In this simple mailbox makeover, we’ll show you how some new paint and a little attention to detail can make your mailbox the star of your front yard. It’s an instant curb appeal boost.
Just follow our step-by-step instructions.
Supplies for Mailbox Makeover
- Mailbox Post
- Drop Cloth
- Medium Grit Sanding Sponge
- Respirator Mask
- Wiping Cloths
- Tack Cloth
- Latex Gloves
- Rust-Oleum Professional Aluminum Primer
- Rust-Oleum Stops Rust Gloss Protective Enamel – Gloss Black
- Rust-Oleum Stops Rust Gloss Protective Enamel – Sunrise Red
- Adhesive Metal House Numbers
- Sand Paper
- Rust-Oleum Universal Metallic – Pure Gold
- Painter’s Tape
- Letter Stencils
- American Accents Metallic Leafing Pen – Gold
- Screw Driver
Before You Start
To protect surrounding items and surfaces from spray paint, spread your drop cloth over your working table and nearby items.
Step 1 — Sand the Mailbox
First, sand the mailbox and flag with the medium grit sanding sponge to loosen dirt and rust. Wipe down the mailbox with a wet, soapy cloth to remove dirt. Once the mailbox and flag are clean, continue to sand until the metal no longer has a glossy surface.
Do a final wipe of the entire mailbox and flag with your tack cloth to remove any remaining dust.
Step 2 — Prime the Mailbox and Flag
Remove the flag from the mailbox and set aside.
To stop the paint from blistering, flaking and peeling off your mailbox, use Rust-Oleum Professional Aluminum Primer before painting. This will make sure your hard work lasts!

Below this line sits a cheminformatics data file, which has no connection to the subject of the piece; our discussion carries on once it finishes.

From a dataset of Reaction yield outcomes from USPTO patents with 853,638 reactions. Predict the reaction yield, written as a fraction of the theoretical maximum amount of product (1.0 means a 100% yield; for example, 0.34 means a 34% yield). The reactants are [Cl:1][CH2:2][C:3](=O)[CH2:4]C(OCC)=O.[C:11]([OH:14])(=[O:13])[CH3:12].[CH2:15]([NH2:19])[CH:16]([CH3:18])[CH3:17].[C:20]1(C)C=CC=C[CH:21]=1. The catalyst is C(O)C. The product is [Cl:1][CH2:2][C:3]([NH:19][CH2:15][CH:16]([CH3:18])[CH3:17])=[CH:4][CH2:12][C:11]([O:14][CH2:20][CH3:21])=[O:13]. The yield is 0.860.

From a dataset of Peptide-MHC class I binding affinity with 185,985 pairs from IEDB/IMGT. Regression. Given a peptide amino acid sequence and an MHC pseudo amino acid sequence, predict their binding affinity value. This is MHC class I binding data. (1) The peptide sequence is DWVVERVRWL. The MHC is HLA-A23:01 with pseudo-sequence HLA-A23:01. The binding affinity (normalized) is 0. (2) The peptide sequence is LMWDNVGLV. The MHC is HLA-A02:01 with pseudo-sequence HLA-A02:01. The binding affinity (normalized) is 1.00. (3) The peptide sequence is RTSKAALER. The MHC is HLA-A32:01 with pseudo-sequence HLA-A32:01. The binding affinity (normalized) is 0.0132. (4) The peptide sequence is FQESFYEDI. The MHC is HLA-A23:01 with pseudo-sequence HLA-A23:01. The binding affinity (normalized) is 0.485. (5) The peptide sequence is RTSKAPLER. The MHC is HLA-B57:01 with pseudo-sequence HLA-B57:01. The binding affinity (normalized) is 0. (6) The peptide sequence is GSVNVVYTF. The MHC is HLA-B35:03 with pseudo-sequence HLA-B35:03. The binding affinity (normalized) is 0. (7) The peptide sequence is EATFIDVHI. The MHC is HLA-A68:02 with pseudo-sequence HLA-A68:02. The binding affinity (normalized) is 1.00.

Shake the primer for about one minute after the ball begins to rattle. Hold the can 10-16 in. from the surface of the mailbox, and spray the primer in a steady back and forth motion. Apply 2-3 coats a few minutes apart.
Repeat these steps to prime the flag.
Step 3 — Spray Paint the Mailbox and Flag
Once the primer is dry, apply Rust-Oleum Stops Rust Gloss Protective Enamel – Gloss Black to the entire mailbox.
Similar to applying the primer, shake the can for one minute after the ball begins to rattle, hold the can about 10-16 in. from the surface, and apply 2-3 coats in a back and forth motion—allowing a few minutes in between each coat.
To paint the flag, follow these same steps using Rust-Oleum Stops Rust Gloss Protective Enamel – Sunrise Red.
Let the mailbox and flag dry for 24 hours before reattaching.
Step 4 — Sand and Paint the Mailbox Numbers
To make your house numbers, first sand each number with sandpaper until the surface is no longer glossy.
Next, use Rust-Oleum Universal Metallic – Pure Gold to paint the numbers.
Shake the can for one minute after the ball begins to rattle. Hold the can upright 8-12” from the numbers and spray in a back and forth motion. Apply 2-3 medium coats.
Allow the numbers to dry for 24 hours.
Step 5 — Add Letters to the Mailbox
Once the mailbox is completely dry, tape the letter stencils to the front of the box, spacing them evenly.
Use the American Accents Metallic Leafing Pen – Gold to fill in the letters. Allow 2-4 hours to dry before recoating if needed.
Step 6 — Attach the Mailbox and Numbers to the Post
To finish your mailbox makeover, attach your house numbers to the post.
Reattach your new painted mailbox to the base with screws, using new hardware if needed.
Now step back and admire your “new” mailbox! To get our fun fall look, add some pumpkins and corn stalks to the base.